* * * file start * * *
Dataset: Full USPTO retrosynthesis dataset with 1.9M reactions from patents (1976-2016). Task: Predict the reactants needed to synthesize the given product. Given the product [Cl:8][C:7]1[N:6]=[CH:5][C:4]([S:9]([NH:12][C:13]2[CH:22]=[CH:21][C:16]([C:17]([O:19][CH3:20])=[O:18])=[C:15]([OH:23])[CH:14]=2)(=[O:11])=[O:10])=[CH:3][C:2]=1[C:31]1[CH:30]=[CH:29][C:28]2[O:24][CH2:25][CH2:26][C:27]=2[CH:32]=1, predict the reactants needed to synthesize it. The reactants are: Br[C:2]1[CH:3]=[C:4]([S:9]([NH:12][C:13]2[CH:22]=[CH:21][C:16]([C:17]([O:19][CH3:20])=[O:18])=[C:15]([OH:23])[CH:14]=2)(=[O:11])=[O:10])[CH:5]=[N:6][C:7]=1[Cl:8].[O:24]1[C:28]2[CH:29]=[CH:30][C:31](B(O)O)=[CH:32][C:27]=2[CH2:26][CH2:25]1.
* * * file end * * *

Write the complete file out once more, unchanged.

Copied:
Dataset: Full USPTO retrosynthesis dataset with 1.9M reactions from patents (1976-2016). Task: Predict the reactants needed to synthesize the given product. Given the product [Cl:8][C:7]1[N:6]=[CH:5][C:4]([S:9]([NH:12][C:13]2[CH:22]=[CH:21][C:16]([C:17]([O:19][CH3:20])=[O:18])=[C:15]([OH:23])[CH:14]=2)(=[O:11])=[O:10])=[CH:3][C:2]=1[C:31]1[CH:30]=[CH:29][C:28]2[O:24][CH2:25][CH2:26][C:27]=2[CH:32]=1, predict the reactants needed to synthesize it. The reactants are: Br[C:2]1[CH:3]=[C:4]([S:9]([NH:12][C:13]2[CH:22]=[CH:21][C:16]([C:17]([O:19][CH3:20])=[O:18])=[C:15]([OH:23])[CH:14]=2)(=[O:11])=[O:10])[CH:5]=[N:6][C:7]=1[Cl:8].[O:24]1[C:28]2[CH:29]=[CH:30][C:31](B(O)O)=[CH:32][C:27]=2[CH2:26][CH2:25]1.